Alice Walker: You do recognize that everybody is in that boat sooner or later, in one form or other. It’s good to feel that you’re not alone.
Pema Chödrön: I want to ask you about joy. It’s all very well to talk about poison as medicine and breathing in the suffering and sending out relief and so forth, but did you find any joy coming out of this?
Alice Walker: Oh Yes!. Even just not being so miserable.
Part of the joyousness was knowing we have help. It was great to know that this wisdom is so old. That means people have had this pain for a long time, they’ve been dealing with it, and they had the foresight to leave these practices for us to use. I’m always supported by spirits and ancestors and people in my tribe, whoever they’ve been and however long ago they lived. So it was like having another tribe of people, of ancestors, come to the rescue with this wisdom that came through you and your way of teaching.
Pema Chödrön: I think the times are ripe for this kind of teaching.
Alice Walker: Oh, I think it’s just the right medicine for today. You know, the other really joyous thing is that I feel more open, I feel more openness toward people in my world.
It’s what you have said about feeling more at home in your world. I think this is the result of going the distance in your own heart—really being disciplined about opening your heart as much as you can. The thing I find, Pema, is that it closes up again. You know?
Pema Chödrön: Oh no! (laughter) One year of listening to me and your heart still closes up?
Alice Walker: Yeah. It’s like what you have said about how the ego is like a closed room and our whole life’s work is to open the door. You may open the door and then discover that you’re not up to keeping it open for long. The work is to keep opening it. You have an epiphany, you understand something, you feel slightly enlightened about something, but then you lose it. That’s the reality. So it’s not a bad thing.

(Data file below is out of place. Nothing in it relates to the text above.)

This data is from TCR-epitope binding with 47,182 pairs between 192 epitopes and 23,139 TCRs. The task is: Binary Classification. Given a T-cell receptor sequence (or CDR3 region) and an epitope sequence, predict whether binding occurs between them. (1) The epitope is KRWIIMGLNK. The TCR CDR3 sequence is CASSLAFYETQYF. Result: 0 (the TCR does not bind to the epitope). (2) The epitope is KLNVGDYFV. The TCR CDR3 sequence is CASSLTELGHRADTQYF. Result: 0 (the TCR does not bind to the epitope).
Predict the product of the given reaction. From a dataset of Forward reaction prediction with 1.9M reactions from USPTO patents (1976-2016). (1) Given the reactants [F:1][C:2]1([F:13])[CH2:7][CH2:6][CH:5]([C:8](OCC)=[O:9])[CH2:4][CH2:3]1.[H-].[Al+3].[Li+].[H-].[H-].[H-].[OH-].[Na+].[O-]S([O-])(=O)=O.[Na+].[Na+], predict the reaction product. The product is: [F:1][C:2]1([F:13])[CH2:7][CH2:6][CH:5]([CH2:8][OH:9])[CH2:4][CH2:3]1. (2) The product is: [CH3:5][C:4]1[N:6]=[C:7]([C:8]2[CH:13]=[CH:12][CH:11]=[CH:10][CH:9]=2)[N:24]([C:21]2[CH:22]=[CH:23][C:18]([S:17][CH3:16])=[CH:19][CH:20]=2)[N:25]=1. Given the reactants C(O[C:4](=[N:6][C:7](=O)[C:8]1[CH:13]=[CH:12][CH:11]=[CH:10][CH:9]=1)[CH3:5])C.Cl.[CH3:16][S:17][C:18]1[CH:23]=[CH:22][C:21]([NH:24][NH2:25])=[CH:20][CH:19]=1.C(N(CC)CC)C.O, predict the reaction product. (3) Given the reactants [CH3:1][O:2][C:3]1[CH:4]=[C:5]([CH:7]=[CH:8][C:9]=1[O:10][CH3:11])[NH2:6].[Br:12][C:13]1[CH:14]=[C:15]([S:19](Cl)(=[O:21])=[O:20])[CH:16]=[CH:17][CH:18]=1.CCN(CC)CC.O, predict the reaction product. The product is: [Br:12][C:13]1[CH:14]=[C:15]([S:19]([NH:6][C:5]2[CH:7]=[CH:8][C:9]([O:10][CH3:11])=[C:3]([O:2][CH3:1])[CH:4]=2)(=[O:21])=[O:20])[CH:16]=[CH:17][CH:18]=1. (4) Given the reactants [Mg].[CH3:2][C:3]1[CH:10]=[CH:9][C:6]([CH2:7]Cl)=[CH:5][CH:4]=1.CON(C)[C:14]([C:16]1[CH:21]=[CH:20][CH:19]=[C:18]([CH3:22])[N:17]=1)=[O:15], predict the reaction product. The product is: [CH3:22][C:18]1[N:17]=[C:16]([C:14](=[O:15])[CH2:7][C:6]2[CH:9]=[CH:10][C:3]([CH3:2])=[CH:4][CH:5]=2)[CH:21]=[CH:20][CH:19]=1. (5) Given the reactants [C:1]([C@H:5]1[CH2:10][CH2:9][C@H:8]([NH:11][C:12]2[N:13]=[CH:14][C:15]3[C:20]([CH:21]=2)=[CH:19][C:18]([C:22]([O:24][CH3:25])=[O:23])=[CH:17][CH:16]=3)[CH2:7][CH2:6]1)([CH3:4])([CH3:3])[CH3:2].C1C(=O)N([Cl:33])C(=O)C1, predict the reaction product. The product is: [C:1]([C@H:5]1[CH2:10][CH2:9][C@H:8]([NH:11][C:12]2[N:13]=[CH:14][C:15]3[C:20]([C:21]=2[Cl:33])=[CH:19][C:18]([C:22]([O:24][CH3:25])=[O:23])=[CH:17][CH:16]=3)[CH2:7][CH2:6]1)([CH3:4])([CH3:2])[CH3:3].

Pema Chödrön: No
Alice Walker: But it’s frustrating at times, because you think to yourself, I’ve worked on this, why is it still snagging in the same spot?
Pema Chödrön: That’s how life keeps us honest. The inspiration that comes from feeling the openness seems so important, but on the other hand, I’m sure it would eventually turn into some kind of spiritual pride or arrogance. So life has this miraculous ability to smack you in the face with a real humdinger just when you’re going over the edge in terms of thinking you’ve accomplished something. That humbles you; it’s some kind of natural balancing that keeps you human. At the same time the sense of joy does get stronger and stronger.
Alice Walker: Because otherwise you feel you’re just going to be smacked endlessly, and what’s the point? (laughter)
Pema Chödrön: It’s about relaxing with the moment, whether it’s painful or pleasurable. I teach about that a lot because that’s personally how I experience it. The openness brings the smile on my face, the sense of gladness just to be here. And when it gets painful, it’s not like there’s been some big mistake or something. It just comes and goes.